In the meadow, the stream ranged from about 10 feet across at its widest point to about 3 feet, with steep banks and a bed of golden stones. The stream stones were very reminiscent of the Golden Trout wilderness and for a moment I entertained the thought that perhaps I had found a hidden Golden Trout stream. Fishing the stream was a tough proposition. The lay of the land and the shoreline shrubbery made it difficult to get a good drift. In addition, the fish were very wary and insisted on a long, long, long and drag free drift. Of course, I wouldn’t find this out until later.
I didn’t catch any fish in the meadow, despite the 3 flies I lost, so I continued on. Imagine for a minute a plunge pool stream. Now imagine that stream 500 meters wide and filled in with grass and you get an idea how the stream is laid out. Each meadow stair stepped the next, presumably all the way into the high country canyon the climbers were headed to. The first meadow marked the boundary of the Ansel Adams wilderness, a place I had not traveled until now.
I climbed the steep rocky wall to the next meadow. Here is where I decided to fish. I wasn’t yet at my 1 hour mark but I was close enough and it looked like the trail moved away from the stream. I could bushwhack upstream if I had time but with Vita and her sister in Mammoth, I had to get back to the car by 2pm. As it was, I only had a few hours to fish. The second meadow was very much like the first, except it had more riffles. This was the key as it seemed I could only catch fish in the riffles.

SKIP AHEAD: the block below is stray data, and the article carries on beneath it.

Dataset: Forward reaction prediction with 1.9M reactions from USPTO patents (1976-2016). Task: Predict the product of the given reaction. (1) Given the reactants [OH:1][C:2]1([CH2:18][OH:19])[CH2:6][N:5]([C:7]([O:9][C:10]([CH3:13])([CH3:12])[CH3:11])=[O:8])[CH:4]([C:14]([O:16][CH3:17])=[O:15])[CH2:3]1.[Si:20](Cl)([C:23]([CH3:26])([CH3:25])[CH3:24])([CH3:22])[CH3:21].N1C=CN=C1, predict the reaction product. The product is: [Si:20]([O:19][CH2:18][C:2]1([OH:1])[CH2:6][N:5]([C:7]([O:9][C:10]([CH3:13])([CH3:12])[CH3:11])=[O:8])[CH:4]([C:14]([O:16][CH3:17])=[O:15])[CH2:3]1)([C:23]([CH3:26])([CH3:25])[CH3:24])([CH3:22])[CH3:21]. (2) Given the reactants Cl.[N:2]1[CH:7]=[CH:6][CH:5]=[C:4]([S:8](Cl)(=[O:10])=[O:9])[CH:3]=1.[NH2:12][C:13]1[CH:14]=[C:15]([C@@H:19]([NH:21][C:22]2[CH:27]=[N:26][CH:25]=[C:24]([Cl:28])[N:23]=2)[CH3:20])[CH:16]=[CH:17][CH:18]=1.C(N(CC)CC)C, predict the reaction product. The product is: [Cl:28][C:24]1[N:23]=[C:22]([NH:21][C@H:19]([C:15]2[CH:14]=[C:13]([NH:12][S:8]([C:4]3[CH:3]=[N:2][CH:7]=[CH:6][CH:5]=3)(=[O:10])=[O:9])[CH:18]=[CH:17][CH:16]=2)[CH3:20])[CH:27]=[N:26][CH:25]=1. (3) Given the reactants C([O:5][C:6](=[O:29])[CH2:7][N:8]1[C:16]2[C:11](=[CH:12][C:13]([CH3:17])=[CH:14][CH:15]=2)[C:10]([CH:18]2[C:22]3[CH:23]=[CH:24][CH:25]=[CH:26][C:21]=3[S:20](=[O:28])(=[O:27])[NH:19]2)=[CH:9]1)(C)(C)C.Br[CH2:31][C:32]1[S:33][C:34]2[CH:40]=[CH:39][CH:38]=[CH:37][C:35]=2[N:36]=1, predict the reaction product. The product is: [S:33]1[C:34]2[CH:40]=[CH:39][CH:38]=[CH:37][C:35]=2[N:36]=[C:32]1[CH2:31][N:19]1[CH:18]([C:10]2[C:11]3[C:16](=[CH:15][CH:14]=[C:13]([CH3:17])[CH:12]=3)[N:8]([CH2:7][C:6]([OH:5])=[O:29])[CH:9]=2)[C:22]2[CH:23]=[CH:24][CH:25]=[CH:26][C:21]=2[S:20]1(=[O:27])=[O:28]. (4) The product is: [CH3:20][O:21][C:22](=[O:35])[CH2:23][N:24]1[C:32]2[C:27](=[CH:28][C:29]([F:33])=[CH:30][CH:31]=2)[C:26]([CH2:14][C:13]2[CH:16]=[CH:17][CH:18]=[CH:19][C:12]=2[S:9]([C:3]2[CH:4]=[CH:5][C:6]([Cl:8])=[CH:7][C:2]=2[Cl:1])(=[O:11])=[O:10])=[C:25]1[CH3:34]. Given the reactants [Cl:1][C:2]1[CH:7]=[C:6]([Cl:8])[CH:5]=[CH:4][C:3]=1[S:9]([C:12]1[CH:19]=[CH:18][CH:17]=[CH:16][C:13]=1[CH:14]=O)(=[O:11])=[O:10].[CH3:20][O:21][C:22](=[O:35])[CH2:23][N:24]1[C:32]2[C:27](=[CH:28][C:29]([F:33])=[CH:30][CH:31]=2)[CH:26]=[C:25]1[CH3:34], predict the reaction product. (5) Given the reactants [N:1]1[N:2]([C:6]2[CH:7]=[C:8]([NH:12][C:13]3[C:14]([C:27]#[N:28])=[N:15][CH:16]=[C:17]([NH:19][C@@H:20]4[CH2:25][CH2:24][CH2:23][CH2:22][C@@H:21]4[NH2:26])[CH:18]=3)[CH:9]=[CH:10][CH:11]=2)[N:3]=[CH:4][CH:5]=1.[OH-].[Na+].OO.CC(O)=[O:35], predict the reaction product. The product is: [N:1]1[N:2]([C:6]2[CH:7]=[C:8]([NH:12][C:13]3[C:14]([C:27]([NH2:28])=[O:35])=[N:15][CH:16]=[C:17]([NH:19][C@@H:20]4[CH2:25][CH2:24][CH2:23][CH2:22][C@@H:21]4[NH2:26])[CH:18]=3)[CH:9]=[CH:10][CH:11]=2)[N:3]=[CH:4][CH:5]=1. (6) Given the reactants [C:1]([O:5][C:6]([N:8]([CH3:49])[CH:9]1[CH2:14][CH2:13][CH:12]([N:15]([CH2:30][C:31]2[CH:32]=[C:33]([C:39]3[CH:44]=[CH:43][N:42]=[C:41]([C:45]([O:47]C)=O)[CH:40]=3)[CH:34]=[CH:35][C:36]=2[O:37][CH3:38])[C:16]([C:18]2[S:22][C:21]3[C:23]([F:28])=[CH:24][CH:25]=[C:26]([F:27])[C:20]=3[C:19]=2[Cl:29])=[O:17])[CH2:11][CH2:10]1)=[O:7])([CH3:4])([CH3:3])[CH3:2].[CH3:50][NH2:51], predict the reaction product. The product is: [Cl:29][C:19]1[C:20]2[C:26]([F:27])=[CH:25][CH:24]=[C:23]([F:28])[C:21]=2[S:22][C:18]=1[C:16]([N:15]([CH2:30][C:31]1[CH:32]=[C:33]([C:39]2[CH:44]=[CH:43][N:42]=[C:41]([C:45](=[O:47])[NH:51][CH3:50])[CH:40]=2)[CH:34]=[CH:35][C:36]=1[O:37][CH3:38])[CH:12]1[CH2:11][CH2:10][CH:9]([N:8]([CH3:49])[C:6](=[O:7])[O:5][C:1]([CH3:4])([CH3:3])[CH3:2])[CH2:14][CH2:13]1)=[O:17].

I don’t remember all the insects that were flying about but I must have seen some caddis because I eventually put on an Elk Hair Caddis. The stream was partially spring feed, so I presumed it had a fairly good biomass and the fish wouldn’t be particularly opportunistic. Not particularly opportunistic is one thing but what I experienced from these Brook Trout was ….. I simply don’t have the words. Fishing this stream required belly crawling, 20ft casts 10 feet of the bank and drifts of nearly 30ft! And these are Brook Trout! It took me a while to figure how to fish the stream. I hooked a fish early with a fluke, absolutely perfect dead drift of my dry fly. I knew I had to think hard about this first fish if I was going to catch more.
I had drifted the fly through the same run several times with not even a flash. Not all the drifts were great but several were pretty good and should have garnered a little interest from the peanut gallery of small fish. I hit the perfect, under rock, smooth water holding lie with no success. I sat back on the bank a second to consider. The fish was in the tail of a riffle. The riffle was in a wider part of the stream and in the sun. (The stream as it turned out was very cold and this would have been one of the warmer spots.) My drift was dead on- I could never duplicate it with a thousand casts dead on. And I was behind a bush hidden from view. So I had a plan. Fish the riffles, stay out of sight, get the good drift. Now, someone somewhere is reading this and thinking “DUH” but you don’t always have to really consider what you’re doing in fly fishing or on a high country stream in particular. This was Henry’s fork, sit on the bank for an hour and watch, type of consideration. As hard as that is to believe.